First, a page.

By Kemboi Victor
I had never thought that a day would come when I would end up at the dungy, sweat-smelling cells of Shimoni Central Police station. I had only seen people being ferried there in police vans and I thought they were always careless and daring in committing crimes. Little did I know that unexpected situations and circumstances at times forced people to go there, and that I was never right judging them wrongly as criminals.
I had found myself in a police van manned by armed policemen in an end that saw me spending a night with other inmates in the cell, hopelessly awaiting the morning to come so that we could be taken to court or released by paying fines.
I had been arrested along Shimoni Center that evening while I headed to town to meet my sweet love Tamara, whom I had not met for almost four months. She was coming from Nairobi and I really burned with desire to see her again. For those four months, I had never slept with any girl and my heart was full of excitement every time I thought about meeting Tamara again and finally in my bed making love. I knew that night when I would relinquish all my feelings on her was dwindling slowly with the ticking of my clock.
So being late in the evening, I hurriedly boarded an eleven seater Toyota Hiace matatu that suddenly came to a halt on the road where I stood, like it had been sent by someone who knew I was in hurry.
“Bro kalia haraka tuumerie, kuna ndai inatufuata nyuma,” the conductor said without even asking where I was going. I did not want to hesitate for that kind of hurrying was necessary for me. I inched towards the door of the matatu smiling. Then, my mind was aware that my sweet Tamara was thirty or so minutes away to Eldoret town and I wanted to arrive in town before her.
The conductor pushed me in and beat the body of the matatu so hard to signal the driver to start leaving. What a rough conductor! I thought as I entered in locating empty seats. However, in my attempt, I realized that every seat was occupied, and two people, a man and a lady had already started to sit on the sambazas (some block of wood often put in spaces between the seats to create more seats whenever the matatu seats have been fully occupied).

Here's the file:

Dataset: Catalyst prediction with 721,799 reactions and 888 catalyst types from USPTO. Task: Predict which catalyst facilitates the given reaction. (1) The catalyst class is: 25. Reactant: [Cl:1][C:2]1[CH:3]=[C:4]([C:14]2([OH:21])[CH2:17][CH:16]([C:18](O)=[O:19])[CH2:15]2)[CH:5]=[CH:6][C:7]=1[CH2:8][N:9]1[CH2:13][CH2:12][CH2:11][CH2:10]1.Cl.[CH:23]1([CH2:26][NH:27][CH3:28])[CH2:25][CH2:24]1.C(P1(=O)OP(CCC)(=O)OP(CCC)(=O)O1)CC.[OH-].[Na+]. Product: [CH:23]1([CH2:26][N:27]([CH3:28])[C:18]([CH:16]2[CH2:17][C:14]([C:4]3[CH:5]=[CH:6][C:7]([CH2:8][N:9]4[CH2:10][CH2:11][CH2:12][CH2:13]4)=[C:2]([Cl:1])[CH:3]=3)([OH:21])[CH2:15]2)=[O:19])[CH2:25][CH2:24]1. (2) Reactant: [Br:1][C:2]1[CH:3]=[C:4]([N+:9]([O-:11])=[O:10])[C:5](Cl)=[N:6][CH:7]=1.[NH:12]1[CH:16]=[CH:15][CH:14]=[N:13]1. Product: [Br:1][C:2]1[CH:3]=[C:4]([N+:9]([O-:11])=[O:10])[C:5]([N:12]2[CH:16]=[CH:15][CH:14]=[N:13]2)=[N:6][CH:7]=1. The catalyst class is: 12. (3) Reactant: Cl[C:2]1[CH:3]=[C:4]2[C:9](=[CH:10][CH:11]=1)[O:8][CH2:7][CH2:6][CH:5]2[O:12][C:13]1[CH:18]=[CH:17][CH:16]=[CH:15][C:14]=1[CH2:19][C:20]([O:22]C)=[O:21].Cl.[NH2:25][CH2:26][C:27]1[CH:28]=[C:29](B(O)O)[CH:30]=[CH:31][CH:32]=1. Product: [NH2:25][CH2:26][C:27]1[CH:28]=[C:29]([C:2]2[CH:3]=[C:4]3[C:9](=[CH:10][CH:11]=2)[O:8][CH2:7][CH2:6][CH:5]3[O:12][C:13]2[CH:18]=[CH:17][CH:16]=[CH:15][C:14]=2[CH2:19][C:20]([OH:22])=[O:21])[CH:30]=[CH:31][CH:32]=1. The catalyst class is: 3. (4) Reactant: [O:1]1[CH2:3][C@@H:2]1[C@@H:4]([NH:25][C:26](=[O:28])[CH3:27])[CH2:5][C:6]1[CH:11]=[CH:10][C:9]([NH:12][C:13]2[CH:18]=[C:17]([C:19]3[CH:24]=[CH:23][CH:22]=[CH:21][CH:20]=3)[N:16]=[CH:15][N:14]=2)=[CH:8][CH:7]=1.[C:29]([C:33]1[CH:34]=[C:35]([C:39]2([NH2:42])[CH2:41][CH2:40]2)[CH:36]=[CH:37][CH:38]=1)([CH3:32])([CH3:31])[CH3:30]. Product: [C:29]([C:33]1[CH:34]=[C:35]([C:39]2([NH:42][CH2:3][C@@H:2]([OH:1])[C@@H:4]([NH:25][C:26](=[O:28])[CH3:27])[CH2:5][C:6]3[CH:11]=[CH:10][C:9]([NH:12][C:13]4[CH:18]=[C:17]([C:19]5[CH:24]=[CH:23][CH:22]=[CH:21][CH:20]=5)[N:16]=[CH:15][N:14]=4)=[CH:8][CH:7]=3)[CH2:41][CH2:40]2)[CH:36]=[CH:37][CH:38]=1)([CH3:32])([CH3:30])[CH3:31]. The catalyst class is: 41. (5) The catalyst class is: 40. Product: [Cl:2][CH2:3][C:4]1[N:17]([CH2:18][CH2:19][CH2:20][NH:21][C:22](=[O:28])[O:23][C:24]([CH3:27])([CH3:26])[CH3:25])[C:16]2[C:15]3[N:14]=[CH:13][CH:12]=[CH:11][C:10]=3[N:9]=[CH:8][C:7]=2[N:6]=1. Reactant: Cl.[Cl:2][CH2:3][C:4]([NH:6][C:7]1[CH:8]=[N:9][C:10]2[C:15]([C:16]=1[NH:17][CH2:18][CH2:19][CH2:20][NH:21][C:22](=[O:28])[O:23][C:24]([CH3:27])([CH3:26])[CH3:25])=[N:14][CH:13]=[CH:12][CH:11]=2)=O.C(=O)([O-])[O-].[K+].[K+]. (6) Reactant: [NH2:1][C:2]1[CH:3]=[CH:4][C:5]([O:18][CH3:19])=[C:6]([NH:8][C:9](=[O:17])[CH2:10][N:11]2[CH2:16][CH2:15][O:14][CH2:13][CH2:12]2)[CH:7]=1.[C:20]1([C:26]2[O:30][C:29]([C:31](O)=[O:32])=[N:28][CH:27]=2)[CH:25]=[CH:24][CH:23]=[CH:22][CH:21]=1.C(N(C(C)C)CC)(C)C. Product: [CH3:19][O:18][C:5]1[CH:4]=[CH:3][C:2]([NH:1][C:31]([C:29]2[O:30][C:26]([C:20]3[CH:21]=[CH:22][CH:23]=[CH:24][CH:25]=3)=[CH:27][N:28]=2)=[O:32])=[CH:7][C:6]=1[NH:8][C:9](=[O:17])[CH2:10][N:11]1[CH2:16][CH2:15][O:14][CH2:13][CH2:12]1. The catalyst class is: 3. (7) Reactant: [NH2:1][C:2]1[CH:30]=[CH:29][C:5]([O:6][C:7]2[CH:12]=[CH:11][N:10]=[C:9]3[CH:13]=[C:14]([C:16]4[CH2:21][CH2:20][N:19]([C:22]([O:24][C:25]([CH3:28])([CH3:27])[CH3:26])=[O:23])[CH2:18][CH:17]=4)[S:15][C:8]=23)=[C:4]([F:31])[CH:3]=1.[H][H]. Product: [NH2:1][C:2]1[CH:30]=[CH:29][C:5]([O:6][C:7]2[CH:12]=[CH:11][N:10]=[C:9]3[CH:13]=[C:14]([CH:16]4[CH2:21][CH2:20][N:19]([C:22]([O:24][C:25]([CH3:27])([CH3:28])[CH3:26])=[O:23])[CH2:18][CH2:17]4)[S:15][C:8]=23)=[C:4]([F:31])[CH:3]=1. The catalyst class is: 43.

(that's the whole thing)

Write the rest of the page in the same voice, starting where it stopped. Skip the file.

“You must find for me a seat or I pay half the fare.”
I realized that the only seat that had remained was a sambaza near the door and I hesitated to sit there, feeling mad. I never liked sitting on a sambaza due to its discomfort, which came with paying the normal fare like someone on a seat. Besides, I never wanted to be found by police on that wrong side and then be charged with overloading the car and risking my life for not buckling up with a seat belt.
I could tell that we were already 18 of inside, pressed together like bags of grains being transported to the market and with that I shouted to the conductor.
“You must find for me a seat or I pay half the fare.”
The conductor looked at me and chose to ignore me. However, another man who seemed to have run out of patience scoffed at me like he was the conductor himself.
“You would have used your personal car instead of complaining to us. But since you have none, save our time and sit down. We are in a hurry.”
I felt bad but since no one came for my support, with shame that came with it, I sat down. But anger started to blaze up in me like a raging fire, especially when that man’s voice retorting to me echoed into my ears. Even Tamara escaped my mind for a moment. Now, you don’t want to know the anger that was whirling in me. I looked at the conductor with a distorted countenance, as if to demand him to drop me, at the same time feeling like insulting him for letting me into an already full car. Like he didn’t see me he locked the door ignoring my noise.
In spite of that he seemed to have understood my anger afterwards for he convinced me that some passengers would drop ‘hapa mbele’ (a little distance ahead), and that he was kindly requesting me to understand the situation we were in for they were hurrying for a ‘line’ in town. Then the driver was revving the car on the road like it had been shot out of a gun.